Spokane parents of addicted teenagers decry state law that keeps them at distance

When Vanessa Schultz was released from the hospital at the end of June, it was time for her to make a decision.

The 17-year-old – who struggles with mental health and addiction – could go into intensive inpatient treatment. Or intensive outpatient treatment. Or neither.

Regardless of her choice, her adoptive parents, Kevin and Rochelle Schultz, wouldn’t have much input.

That’s because Washington state law allows anyone over the age of 13 to make their own medical decisions.

“The child has to be willing to engage and if the child is not willing to engage, you’re kind of stuck,” Kevin Schultz said in an April interview.

This spring, Vanessa Schultz went missing for two months after spending 62 days in treatment at Daybreak Youth Services. Like the majority of addicts who have been in and out of treatment, she had already relapsed several times before.

Then, on June 10, she was picked up by a police officer and sent to Providence Sacred Heart Medical Center’s child psychiatric unit.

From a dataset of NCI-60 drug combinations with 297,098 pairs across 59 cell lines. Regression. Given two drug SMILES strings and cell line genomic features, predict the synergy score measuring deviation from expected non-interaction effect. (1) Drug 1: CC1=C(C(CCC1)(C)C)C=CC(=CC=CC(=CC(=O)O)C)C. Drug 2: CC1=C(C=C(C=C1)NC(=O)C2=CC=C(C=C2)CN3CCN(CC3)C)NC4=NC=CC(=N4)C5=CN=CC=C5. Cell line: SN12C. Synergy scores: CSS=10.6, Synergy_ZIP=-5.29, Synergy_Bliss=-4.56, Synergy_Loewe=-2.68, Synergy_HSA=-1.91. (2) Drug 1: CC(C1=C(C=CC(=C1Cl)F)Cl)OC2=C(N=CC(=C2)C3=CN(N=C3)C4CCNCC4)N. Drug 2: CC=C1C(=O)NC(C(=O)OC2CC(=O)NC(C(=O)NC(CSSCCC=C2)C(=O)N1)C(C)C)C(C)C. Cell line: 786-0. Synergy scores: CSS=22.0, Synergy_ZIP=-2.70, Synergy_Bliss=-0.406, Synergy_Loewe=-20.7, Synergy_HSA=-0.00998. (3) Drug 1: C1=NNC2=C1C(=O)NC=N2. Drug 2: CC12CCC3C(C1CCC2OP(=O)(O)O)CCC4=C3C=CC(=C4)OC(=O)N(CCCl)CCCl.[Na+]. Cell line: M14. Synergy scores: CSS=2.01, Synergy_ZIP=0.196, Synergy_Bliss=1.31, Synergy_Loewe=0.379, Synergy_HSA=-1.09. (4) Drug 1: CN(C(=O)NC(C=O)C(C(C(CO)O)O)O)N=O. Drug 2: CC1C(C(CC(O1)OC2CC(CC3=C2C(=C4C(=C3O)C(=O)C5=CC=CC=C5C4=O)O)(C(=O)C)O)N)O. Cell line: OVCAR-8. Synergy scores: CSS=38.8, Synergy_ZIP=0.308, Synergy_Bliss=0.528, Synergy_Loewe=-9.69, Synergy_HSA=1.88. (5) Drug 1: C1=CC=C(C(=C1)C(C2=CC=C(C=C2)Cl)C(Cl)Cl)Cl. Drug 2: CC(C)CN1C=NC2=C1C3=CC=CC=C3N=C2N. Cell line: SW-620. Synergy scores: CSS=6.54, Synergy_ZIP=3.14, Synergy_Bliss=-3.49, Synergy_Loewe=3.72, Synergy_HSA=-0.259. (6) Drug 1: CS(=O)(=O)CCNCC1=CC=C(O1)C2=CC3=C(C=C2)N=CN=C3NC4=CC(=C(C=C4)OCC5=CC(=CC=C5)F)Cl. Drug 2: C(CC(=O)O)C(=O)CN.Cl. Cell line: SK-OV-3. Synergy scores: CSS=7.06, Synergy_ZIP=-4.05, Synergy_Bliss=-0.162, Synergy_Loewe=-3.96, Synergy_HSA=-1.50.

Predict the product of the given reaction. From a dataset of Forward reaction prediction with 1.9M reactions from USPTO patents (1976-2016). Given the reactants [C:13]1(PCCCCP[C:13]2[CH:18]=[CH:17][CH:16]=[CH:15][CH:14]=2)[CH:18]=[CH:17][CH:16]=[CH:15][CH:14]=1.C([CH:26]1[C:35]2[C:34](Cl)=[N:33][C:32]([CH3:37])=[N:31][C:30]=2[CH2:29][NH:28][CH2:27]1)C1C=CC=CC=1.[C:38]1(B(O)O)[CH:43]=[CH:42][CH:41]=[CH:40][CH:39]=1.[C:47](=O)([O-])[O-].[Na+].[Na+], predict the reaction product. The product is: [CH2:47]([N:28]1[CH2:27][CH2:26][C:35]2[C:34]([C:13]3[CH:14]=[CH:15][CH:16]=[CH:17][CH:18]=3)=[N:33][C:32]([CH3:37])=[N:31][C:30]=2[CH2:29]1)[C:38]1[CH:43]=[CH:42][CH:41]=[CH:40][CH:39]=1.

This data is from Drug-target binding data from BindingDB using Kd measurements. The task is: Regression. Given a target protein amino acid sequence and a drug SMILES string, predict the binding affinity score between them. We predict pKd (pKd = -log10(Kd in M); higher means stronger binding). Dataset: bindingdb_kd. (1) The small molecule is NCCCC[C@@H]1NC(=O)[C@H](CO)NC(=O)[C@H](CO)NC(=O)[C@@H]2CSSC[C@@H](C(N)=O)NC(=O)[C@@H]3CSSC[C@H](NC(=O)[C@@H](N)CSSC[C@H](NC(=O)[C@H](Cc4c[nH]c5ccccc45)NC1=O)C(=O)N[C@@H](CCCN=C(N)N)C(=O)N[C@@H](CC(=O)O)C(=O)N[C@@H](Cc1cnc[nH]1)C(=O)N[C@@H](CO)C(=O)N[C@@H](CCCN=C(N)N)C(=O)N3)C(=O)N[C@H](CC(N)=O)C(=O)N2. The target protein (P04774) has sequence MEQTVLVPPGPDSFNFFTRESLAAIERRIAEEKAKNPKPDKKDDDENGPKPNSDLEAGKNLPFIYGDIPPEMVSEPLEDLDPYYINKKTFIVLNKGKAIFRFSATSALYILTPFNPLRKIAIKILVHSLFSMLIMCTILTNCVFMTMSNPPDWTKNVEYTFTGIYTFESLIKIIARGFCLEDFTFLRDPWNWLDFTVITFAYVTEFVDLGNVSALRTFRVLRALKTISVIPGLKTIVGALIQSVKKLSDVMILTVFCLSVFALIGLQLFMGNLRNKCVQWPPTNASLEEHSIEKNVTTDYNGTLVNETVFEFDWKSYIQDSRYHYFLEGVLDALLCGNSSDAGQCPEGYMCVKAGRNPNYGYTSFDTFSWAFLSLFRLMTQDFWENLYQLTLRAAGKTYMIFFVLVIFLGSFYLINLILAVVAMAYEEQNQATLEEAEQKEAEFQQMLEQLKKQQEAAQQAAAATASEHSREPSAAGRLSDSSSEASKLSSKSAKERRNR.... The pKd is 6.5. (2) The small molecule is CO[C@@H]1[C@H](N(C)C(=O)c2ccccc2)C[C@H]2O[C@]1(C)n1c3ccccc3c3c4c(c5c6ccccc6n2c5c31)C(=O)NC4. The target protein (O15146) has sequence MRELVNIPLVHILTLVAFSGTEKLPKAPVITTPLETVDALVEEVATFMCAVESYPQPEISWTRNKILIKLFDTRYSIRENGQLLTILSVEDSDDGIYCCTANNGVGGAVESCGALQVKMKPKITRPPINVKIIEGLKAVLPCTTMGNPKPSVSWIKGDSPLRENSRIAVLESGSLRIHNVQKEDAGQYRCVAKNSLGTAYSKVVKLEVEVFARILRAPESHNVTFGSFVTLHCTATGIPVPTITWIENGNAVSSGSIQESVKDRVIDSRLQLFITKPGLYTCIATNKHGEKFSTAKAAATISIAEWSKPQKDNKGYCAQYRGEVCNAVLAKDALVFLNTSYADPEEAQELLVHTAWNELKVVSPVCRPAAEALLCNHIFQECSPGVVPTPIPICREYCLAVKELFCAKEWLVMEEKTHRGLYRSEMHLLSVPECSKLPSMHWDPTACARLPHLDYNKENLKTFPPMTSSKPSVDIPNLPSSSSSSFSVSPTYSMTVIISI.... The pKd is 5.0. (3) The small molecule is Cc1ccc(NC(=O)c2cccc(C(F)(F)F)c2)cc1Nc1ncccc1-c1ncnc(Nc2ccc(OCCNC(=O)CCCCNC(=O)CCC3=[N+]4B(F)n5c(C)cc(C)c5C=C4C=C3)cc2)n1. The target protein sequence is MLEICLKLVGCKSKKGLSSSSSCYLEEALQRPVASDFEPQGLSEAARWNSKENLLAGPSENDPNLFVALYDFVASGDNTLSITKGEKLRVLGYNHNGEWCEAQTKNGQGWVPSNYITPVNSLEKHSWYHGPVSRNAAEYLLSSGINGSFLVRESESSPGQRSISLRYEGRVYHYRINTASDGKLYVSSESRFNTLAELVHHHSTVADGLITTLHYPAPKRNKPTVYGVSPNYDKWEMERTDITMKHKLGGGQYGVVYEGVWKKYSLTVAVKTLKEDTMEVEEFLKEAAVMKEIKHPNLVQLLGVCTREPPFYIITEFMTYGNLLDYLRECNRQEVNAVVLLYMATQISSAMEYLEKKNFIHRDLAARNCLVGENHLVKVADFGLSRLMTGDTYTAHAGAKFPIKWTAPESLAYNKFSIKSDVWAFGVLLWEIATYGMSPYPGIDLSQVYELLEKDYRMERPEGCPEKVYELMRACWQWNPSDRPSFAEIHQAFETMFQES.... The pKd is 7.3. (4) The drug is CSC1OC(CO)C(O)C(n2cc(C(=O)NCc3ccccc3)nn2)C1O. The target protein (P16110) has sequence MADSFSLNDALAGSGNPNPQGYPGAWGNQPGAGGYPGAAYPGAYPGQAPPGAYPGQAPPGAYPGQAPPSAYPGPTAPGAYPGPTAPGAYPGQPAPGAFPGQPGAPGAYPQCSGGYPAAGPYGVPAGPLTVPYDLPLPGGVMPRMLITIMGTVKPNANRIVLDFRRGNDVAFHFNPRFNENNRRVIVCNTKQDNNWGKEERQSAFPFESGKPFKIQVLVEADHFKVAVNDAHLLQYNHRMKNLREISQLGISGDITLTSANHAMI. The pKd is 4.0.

The psychiatrist at the hospital – who believed Vanessa needed intensive inpatient treatment – suggested the Schultzes hire someone to forcibly remove her to another state where she could be involuntarily committed. Certain treatment centers specialize in this kind of drastic removal.

Kevin Schultz said he considered it, but the cost of those types of programs and the harm it would do to his relationship with Vanessa convinced him not to.

“What kind of resentment would Vanessa have if I had someone come and get her in the middle of the night?” he said.

Ultimately, Vanessa Schultz decided she didn’t want to go into inpatient treatment again. She didn’t see the point. Instead she started an intensive outpatient treatment plan. But on July 5, a week after her release from the hospital, she dropped off the grid again.

“The next thing we know, we’re getting a call from her on a strange phone and she’s in…

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